Younger and older children respond differently to trauma, with younger children appearing to be more responsive to the stability (or lack of stability) of parental functioning and older children less likely to be adversely affected by parent instability (Scheeringa & Zeanah, 2001). In particular, younger children (i.e., toddlers, preschool-age, elementary-age children) are highly responsive to parent cues of affective stability, instability, and distress related to adverse family events (e.g., interpersonal violence), often because their means of coping is still co-regulated by the parent (Chu & Lieberman, 2010; Fogel, Garvey, Hsu, & West-Stroming, 2006). In contrast, older children (i.e., schoolage, adolescents) tend to rely more on their own coping skills and cognitions, may be more independent, developing other sources of support, such as peers or kin (Werner, 1995). Because of these factors, approaches to treatment including both the parent and child are likely to be more effective with younger than older children (Runyon, Deblinger, Ryan, & Thakkar-Kolar, 2004).

Many common child traumas (e.g., child physical abuse, child sexual abuse, exposure to domestic violence) have a range of common and disturbing responses. Children who experience traumatic events exhibit symptoms consistent with Posttraumatic Stress Disorder (American Psychiatric Association, 2000), including nightmares, affective dysregulation, intrusive imagery, and intense distress related to internal or external cues associated with the traumatic event (Copeland, Keeler, Angold, & Costello, 2007). However, it is more difficult to detect the effects of trauma in young children, because they do not recognize or cannot articulate the connection between the traumatic event and how they feel and behave because of limitations in their expressive language ability, social cognition, and cognitive functioning.

One characteristic of many violent families that contributes to children's disruptive behavior problems is the absence of positive, warm, and nurturing parenting (Fantuzzo, DePaola, Lambert, Martino, Anderson, & Sutton, 1991). When traumatized children live in families with chaotic lifestyles, in which consistent and positive parent-child relationships are infrequent or nearly nonexistent, their behavioral problems may be less related to their trauma than the overall chaotic and dysfunctional lifestyle in which they are being raised. The population of children who have disruptive behavioral problems resulting from inconsistent and poor parenting is the group for whom some type of intensive parenting intervention may be most effective (Kaminski et al., 2008), although this type of intervention may not directly address the cognitions and affect related to the child's trauma.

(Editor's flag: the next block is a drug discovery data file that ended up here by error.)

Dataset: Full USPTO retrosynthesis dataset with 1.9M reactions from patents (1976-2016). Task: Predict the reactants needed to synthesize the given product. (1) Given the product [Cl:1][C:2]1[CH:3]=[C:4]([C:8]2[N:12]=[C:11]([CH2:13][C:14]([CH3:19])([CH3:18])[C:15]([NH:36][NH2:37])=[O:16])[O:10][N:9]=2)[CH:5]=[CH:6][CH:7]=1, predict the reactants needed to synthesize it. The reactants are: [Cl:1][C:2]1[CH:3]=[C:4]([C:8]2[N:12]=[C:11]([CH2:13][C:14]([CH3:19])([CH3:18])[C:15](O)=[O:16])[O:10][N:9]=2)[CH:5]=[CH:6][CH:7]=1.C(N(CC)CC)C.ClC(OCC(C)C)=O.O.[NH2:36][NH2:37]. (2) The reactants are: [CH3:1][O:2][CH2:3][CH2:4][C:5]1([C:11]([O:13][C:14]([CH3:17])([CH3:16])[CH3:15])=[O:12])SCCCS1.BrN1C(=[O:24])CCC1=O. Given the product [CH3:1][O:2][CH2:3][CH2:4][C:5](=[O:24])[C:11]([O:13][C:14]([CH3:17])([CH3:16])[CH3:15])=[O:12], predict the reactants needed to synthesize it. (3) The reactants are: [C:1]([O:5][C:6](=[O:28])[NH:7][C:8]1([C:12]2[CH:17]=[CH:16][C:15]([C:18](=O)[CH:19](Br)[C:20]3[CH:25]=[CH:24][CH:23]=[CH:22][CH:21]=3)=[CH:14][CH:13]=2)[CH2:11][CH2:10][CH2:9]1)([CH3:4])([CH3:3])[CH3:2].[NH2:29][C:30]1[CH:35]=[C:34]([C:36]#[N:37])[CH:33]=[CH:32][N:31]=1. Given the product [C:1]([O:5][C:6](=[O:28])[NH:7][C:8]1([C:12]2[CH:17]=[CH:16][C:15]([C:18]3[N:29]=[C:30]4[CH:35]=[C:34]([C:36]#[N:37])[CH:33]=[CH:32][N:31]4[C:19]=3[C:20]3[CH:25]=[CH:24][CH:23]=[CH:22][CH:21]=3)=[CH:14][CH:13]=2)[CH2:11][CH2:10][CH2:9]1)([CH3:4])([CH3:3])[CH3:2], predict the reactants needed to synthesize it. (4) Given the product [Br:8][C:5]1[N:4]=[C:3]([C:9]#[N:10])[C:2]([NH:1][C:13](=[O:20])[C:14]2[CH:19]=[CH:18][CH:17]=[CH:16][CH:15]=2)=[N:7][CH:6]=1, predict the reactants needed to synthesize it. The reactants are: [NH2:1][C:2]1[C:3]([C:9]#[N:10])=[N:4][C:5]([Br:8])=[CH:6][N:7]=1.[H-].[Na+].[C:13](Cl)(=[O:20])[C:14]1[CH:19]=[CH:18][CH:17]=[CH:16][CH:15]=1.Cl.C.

Improved child relationship security and stability with their primary caregiver. One of the avenues to recovery from child trauma involves eliciting support from important caregivers. That is, supportive parenting is associated with positive child outcomes in many domains (Greenberg, 1999; Kim et al., 2003), especially when a child is required to deal with some type of adverse experience. Therefore, it is essential to sustain a positive parent-child relationship and parental support in order to optimize the child's ability to deal with any adverse or traumatic experience. The combination of parental stress associated with child trauma and problematic child symptoms can erode a parent's ability to be supportive, warm, and understanding. By teaching parents child-centered play skills, warmth and positive affiliation increase, thereby strengthening the parent-child relationship.